This last Tuesday, U.S. Attorney General Jeff Sessions gave a talk to Alliance Defending Freedom (ADF), a far-right Christian legal organization that has defended bakers who refuse to make same-sex wedding cakes, supports the criminalization of consensual same-sex intercourse and has helped create “bathroom bill” legislation to keep transgender people out of public restrooms.
Until a few days ago, we had no idea what Sessions said in his speech because both the ADF and the U.S. Justice Department had declined requests to release his full remarks. However, on Thursday, thefederalist.com published Session’s remarks. You can read them all, but we provide a succinct summary of its most important parts below.
So what did Sessions say to the anti-LGBTQ group?
In a way, the publication of his remarks provided a sigh of relief because his speech contained no overt mention of LGBTQ issues. However, they’re telling of the Trump administration’s constant need to reaffirm its relationship with anti-LGBTQ Christian conservatives. (Approximately 81% of Evangelical voters voted for Trump.)
Sessions begins his speech by thanking the ADF for “the important work that you do every day to uphold and protect the right to religious liberty in this country,” adding, “This is especially needed today.”
He then spends a great deal of time explaining the religious establishment of America, mentioning the state constitutions of the original thirteen U.S. colonies mentioned god and protected the free exercise of religion.
Near the end of this section, he quotes Martin Luther King, Jr. in connection to King’s battle against segregation.
“[King] said that we ‘must not seek to solve the problem’ of segregation merely for political reasons, but ‘in the final analysis, we must get rid of segregation because it is sinful.’ It undermined the promise, as he described it, that ‘each individual has certain basic rights that are neither derived from nor conferred by the state… they are gifts from the hands of the Almighty God.'”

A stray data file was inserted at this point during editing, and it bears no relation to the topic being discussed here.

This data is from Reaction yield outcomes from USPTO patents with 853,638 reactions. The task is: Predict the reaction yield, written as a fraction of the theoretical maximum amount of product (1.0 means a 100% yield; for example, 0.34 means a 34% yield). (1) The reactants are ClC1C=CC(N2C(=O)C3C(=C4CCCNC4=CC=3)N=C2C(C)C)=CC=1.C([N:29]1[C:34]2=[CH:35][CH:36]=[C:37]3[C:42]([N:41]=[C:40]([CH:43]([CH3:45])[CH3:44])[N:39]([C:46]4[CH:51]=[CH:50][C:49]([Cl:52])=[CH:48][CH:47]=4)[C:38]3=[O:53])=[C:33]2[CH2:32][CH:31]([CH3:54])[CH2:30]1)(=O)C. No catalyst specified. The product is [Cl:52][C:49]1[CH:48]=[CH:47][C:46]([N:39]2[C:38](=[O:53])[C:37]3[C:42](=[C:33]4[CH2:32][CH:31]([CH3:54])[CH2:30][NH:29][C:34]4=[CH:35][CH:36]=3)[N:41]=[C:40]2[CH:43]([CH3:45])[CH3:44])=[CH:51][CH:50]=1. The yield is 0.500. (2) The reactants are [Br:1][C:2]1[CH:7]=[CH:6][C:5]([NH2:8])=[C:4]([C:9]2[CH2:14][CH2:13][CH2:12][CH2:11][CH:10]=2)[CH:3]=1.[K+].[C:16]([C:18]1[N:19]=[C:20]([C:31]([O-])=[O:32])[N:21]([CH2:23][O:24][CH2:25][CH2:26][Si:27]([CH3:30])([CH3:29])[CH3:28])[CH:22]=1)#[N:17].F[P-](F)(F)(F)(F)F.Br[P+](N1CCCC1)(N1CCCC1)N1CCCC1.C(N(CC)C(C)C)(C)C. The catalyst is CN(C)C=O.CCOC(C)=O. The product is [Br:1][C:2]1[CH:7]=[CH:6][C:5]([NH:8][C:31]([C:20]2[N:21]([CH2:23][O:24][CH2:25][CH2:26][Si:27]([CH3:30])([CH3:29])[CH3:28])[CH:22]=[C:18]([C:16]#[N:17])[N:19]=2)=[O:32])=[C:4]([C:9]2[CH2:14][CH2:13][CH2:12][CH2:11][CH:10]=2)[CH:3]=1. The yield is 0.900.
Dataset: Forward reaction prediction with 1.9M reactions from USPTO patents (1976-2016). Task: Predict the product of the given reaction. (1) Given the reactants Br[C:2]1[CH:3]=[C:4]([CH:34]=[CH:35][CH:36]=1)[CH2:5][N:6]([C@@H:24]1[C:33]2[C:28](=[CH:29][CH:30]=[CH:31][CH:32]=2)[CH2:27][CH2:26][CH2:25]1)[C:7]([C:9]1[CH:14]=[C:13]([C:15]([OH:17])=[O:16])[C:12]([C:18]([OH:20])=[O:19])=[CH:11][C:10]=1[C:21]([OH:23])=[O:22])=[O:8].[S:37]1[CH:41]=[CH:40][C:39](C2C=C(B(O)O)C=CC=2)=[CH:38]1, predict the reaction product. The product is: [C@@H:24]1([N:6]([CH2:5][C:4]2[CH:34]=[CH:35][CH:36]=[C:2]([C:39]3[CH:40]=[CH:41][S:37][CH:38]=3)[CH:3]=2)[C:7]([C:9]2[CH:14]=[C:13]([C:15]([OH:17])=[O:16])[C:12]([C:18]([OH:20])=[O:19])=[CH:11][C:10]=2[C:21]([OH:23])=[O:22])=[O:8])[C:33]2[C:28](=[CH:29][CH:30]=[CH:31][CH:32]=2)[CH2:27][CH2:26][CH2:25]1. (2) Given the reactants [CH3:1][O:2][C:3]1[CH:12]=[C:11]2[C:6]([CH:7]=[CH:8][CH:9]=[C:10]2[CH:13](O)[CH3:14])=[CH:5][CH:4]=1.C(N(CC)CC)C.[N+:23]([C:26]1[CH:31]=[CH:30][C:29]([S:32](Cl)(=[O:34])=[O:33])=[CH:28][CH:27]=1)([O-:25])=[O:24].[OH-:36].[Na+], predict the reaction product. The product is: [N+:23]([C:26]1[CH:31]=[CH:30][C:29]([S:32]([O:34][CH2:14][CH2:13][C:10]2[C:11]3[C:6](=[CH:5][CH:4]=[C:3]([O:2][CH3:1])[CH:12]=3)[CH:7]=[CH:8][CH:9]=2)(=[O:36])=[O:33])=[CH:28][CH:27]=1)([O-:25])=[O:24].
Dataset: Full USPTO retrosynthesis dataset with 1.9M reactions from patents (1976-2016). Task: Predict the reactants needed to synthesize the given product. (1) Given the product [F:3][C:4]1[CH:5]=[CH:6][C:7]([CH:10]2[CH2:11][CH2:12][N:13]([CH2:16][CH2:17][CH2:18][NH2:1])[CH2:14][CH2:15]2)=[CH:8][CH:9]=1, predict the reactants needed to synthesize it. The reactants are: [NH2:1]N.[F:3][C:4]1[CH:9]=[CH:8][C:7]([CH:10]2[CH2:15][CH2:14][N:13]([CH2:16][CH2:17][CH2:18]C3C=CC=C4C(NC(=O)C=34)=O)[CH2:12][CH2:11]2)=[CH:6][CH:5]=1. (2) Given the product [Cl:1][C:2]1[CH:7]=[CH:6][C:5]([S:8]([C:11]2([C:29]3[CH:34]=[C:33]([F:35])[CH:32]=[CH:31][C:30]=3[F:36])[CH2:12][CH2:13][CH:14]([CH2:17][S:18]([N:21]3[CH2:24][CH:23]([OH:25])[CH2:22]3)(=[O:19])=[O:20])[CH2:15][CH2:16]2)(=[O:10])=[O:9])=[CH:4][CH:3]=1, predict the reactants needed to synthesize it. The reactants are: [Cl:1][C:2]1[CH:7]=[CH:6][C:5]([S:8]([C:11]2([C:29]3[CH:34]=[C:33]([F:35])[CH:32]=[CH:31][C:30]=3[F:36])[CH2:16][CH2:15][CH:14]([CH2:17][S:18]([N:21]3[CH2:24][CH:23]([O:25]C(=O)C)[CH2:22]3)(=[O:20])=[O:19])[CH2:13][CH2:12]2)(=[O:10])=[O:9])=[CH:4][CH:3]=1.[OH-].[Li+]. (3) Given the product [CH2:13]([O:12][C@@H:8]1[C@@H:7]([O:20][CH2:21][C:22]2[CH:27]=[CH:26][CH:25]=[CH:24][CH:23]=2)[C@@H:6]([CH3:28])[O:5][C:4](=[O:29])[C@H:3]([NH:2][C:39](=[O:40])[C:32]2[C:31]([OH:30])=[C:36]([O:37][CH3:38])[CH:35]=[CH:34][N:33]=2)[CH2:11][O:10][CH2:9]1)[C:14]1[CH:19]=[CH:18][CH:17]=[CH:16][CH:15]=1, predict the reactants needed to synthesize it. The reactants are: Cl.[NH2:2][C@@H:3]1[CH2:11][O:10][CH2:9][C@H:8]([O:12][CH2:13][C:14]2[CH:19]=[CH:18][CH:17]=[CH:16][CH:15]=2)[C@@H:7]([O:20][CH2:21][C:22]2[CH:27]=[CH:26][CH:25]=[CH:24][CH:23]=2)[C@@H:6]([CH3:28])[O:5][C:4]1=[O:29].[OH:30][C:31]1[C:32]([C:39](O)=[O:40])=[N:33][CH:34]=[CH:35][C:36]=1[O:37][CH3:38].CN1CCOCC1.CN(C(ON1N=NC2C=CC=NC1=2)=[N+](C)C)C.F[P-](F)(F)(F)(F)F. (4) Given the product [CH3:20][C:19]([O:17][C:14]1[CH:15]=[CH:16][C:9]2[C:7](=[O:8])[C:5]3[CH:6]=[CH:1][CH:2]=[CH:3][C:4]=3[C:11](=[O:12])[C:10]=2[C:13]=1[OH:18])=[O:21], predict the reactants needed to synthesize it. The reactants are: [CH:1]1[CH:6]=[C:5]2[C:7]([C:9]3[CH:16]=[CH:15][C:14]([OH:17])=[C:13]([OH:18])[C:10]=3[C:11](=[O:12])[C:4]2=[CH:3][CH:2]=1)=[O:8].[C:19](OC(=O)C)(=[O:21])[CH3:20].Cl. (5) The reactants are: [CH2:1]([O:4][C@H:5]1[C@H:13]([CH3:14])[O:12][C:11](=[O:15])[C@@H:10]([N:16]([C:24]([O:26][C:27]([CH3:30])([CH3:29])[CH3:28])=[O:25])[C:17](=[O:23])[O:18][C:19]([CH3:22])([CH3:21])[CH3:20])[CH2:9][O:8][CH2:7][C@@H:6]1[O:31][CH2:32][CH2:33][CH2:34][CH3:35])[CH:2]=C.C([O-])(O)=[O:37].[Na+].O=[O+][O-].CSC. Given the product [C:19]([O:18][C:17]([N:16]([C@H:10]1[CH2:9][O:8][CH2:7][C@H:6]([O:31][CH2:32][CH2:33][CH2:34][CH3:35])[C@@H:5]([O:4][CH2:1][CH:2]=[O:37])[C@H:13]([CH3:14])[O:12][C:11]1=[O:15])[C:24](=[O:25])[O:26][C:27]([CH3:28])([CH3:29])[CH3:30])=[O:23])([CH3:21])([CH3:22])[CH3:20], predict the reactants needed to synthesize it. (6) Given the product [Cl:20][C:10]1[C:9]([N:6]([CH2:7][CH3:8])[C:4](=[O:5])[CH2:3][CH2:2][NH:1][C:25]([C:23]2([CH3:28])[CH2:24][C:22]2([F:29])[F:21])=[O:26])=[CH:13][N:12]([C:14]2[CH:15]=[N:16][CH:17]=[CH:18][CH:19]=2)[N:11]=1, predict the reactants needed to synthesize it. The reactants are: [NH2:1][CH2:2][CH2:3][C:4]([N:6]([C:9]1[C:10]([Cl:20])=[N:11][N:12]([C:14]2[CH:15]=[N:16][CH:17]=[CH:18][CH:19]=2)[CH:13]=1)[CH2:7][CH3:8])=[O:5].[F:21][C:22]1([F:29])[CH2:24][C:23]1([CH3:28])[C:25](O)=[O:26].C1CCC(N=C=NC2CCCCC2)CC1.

This is interesting because the AFD is literally fighting for policies that seek to keep LGBTQ segregated from the larger community. It’s also interesting considering Sessions’ record of persecuting civil rights activists in Alabama who sought to register black voters during the ’80s.
Sessions overlooked the religious community’s current queerphobia
Sessions then says that Washington D.C. politicians have “no idea how much good is being done in this country every day by our faith communities,” stating, “They teach right behavior, they give purpose to life, and they support order, lawfulness and personal discipline while comforting the sick, supporting families and giving support to those in need.”
While this is true, some of those religious organizations also pressure state governments (sometimes with the AFD’s help) to allow them to refuse service to LGBTQ people — just like religious adoption agencies have done in Texas.
He goes onto say that “the cultural climate has become less hospitable to people of faith and to religious belief,” and says, “In recent years, many Americans have felt that their freedom to practice their faith has been under attack.”
Session promised to protect so-called “religious freedom”
While Sessions says, “America has never thought itself to be a theocracy,” he then goes on to say:
“This Department of Justice will never allow this secular government of ours to demand that sincere religious beliefs be abandoned. We will not require American citizens to give intellectual assent to doctrines that are contrary to their religious beliefs. And they must be allowed to exercise those beliefs as the First Amendment guarantees.”
Sessions may be alluding to Masterpiece Cakeshop v. Colorado Civil Rights Commission, a case working its way up to the U.S. Supreme Court which may determine whether businesses can deny services to same-sex couples based on religious beliefs. The ADF will represent the bakery in front of the U.S. Supreme Court.
He may also be alluding to the religious liberty executive order that Trump signed in early May.
The executive order itself accomplished virtually nothing apart from instructing the Internal Revenue Service to not apply the 1954 Johnson Amendment, a law forbidding churches from participating in overtly political speech. However, churches have openly flouted the Johnson Amendment for decades without any governmental repercussions whatsoever.
The only real news from the speech
The only newsworthy thing Sessions said during the speech was this: “The president has also directed me to issue guidance on how to apply federal religious liberty protections. The department is finalizing this guidance, and I will soon issue it.”
We’ll be keeping an eye out for this guidance and it could impact the LGBTQ community’s continued relationship with anti-LGBTQ religious organizations.
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